When Kochi-based Kaviya Cherian graduated with a degree in actuarial science in 2015, working in Mumbai as an actuarial analyst with ICICI Lombard seemed like the natural next step. “But my work wasn’t fulfilling, and I knew I had to do something on my own,” she says. So she quit her job in 2019 and came back home to Kerala to look after her grandmother, who was recovering from cataract surgery. “While I was helping her out, I could see a drastic difference between the cookware we used at home and the cookware my grandmother used,” she adds. The food also brought back memories of childhood.
From the rustic taste of rasam cooked in the tin eeya chombu or the sweetness of the jackfruit halwa made in a bronze urali, the flavour was more authentic suddenly. She also fell in love with the earthy taste of vegetables cooked in a clay pot and the raw burst of flavours of the soapstone-ground masalas used while cooking in a longpi pot, a traditional Manipuri clay vessel. It convinced Cherian to start a platform to make traditional cookware accessible to people like her. “Not only does the food taste clean and pure, but it also has a host of health benefits. Going back to the roots in the kitchen is the best option,” she says.
Retro is in. And it’s a win-win situation for all. Not only are the chemical additives (modern-day non-stick cookware is full of chemicals harmful to health) kept at bay, but the food simply tastes better. In addition, earthen, copper, iron and soapstone vessels do not leach toxic trace elements into the food and preserve the food nutrients. “Adoption of traditional Indian cooking practices such as fermentation, roasting, and germination and of course using the kind of cookware our grandmothers used, is increasing the consumption of a healthy diet that aims to prevent many health-related problems,” says Anam Golandaz, Clinical Dietician, Masina Hospital, Mumbai.
Cherian reached out to local artisans across Tamil Nadu, Kerala, Manipur and Meghalaya. With products such as the cast iron skillet, blackened clay urali pot, bronze, soapstone and even Manipuri longpi stone cookware, she gave her patrons enough healthy reasons to return to traditional ways of cooking. “Clay pots turn acidic foods alkaline, making them easier to digest. Plus, this sort of cookware is a sustainable option because it can literally outlive you. And one can use or dispose of them without worrying about the environmental implications,” she adds. With the help of her bronze uralis and tin eeya chombus, her patrons realise that traditional cookware is bringing back the lost taste and texture of dishes. Take, for example, the soapstone kal chatty or even Buddha bowls; they cook greens faster and promise to preserve nutritional values besides adding some extra minerals to the food.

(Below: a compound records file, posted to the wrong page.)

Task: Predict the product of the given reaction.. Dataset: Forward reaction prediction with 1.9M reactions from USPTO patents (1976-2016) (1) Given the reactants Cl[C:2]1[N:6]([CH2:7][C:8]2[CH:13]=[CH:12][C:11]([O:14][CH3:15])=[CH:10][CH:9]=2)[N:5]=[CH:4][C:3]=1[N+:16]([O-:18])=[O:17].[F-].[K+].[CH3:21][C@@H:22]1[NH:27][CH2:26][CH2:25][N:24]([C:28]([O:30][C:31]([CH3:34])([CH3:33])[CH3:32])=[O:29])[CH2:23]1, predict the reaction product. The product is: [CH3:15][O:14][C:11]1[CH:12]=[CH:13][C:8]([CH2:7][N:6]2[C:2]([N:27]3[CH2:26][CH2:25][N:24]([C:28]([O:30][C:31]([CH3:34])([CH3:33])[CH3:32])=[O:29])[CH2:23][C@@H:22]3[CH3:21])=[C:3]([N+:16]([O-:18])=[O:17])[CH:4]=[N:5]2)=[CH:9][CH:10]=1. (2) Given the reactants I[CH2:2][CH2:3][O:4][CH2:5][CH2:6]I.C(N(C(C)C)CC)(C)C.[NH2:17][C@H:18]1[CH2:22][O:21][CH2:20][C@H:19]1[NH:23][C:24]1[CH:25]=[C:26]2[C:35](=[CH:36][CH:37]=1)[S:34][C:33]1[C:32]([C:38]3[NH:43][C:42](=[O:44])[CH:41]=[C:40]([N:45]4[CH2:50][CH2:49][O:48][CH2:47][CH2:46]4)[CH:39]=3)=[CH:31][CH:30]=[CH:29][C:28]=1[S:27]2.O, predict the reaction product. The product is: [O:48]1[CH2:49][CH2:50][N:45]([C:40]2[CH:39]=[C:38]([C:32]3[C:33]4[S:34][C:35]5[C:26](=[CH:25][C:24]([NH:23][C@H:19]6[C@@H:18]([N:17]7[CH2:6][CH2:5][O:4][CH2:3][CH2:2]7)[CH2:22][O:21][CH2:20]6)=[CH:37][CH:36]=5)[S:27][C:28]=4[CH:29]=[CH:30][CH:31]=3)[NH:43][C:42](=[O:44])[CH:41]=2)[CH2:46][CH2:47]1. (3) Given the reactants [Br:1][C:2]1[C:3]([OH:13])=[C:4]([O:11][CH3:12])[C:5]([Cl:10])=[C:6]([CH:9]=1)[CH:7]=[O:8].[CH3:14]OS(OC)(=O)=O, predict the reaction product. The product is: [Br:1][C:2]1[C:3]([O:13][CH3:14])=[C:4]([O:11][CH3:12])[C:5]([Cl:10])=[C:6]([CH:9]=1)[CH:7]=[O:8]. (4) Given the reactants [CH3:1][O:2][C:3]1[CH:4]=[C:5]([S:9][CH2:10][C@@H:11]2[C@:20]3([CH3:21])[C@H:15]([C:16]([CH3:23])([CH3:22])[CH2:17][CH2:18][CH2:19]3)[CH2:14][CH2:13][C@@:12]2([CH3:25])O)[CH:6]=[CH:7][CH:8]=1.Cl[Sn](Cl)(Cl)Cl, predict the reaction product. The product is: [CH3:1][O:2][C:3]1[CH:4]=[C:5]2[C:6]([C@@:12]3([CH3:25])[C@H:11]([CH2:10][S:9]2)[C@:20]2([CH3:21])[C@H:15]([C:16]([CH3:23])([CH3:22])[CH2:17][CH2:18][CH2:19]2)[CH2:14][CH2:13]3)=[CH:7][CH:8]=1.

“The adoption of Western cooking practices and cookware increase the risk of health problems such as diabetes, cardiovascular diseases, malnutrition, and obesity. Aluminium toxicity and nutrient breakdown have become common problems in pressure cooking. It is important to shift to our traditional cooking practices, i.e., use of earthen cookware, clay pots and some selected metal utensils, e.g., copper, iron, and brass,” says Golandaz. It’s almost like reliving your childhood when pollution and chemicals were just words in the dictionary and the school laboratory. And the best part? It brings back memories of your grandmother’s cooking. In fact, professional chefs are pioneering the use of age-old kitchen accompaniments such as silbatta, sigri, mortar and pestle, and more.
The pandemic also added to the increased interest in traditional cookware. Multiple generations, stuck at home with chores piling up, depended on each other to tide over the crisis. Suddenly, grandma’s lessons were much in demand. With time on their hands, the newer generation was quick on the uptake of the many benefits that cooking with traditional utensils offered. Delhi-based Mihika Chowdhury, an IT professional, says, “Spending time with my mother-in-law in the kitchen taught me the goodness of using traditional cookware such as cast iron woks and bronze kadais to cook typical Bengali meals. The taste of the food seems to have undergone a sea-change. The texture of the vegetables, the flavour of the dal and the sweetness of the kheer is enhanced by the earthiness that this traditional cookware imparts.”
The chaos and run for good health that the pandemic prompted gave people a reason to look at the past to handle their health better. And yes, going back to their grandmother’s cooking styles helped up the ante in the wellness department. But two years down the line, what started as a fad has now grown stronger into a movement as people are beginning to realise that past health practices are still relevant. Little wonder that as people like Cherian tread the nostalgia path, health is the winner.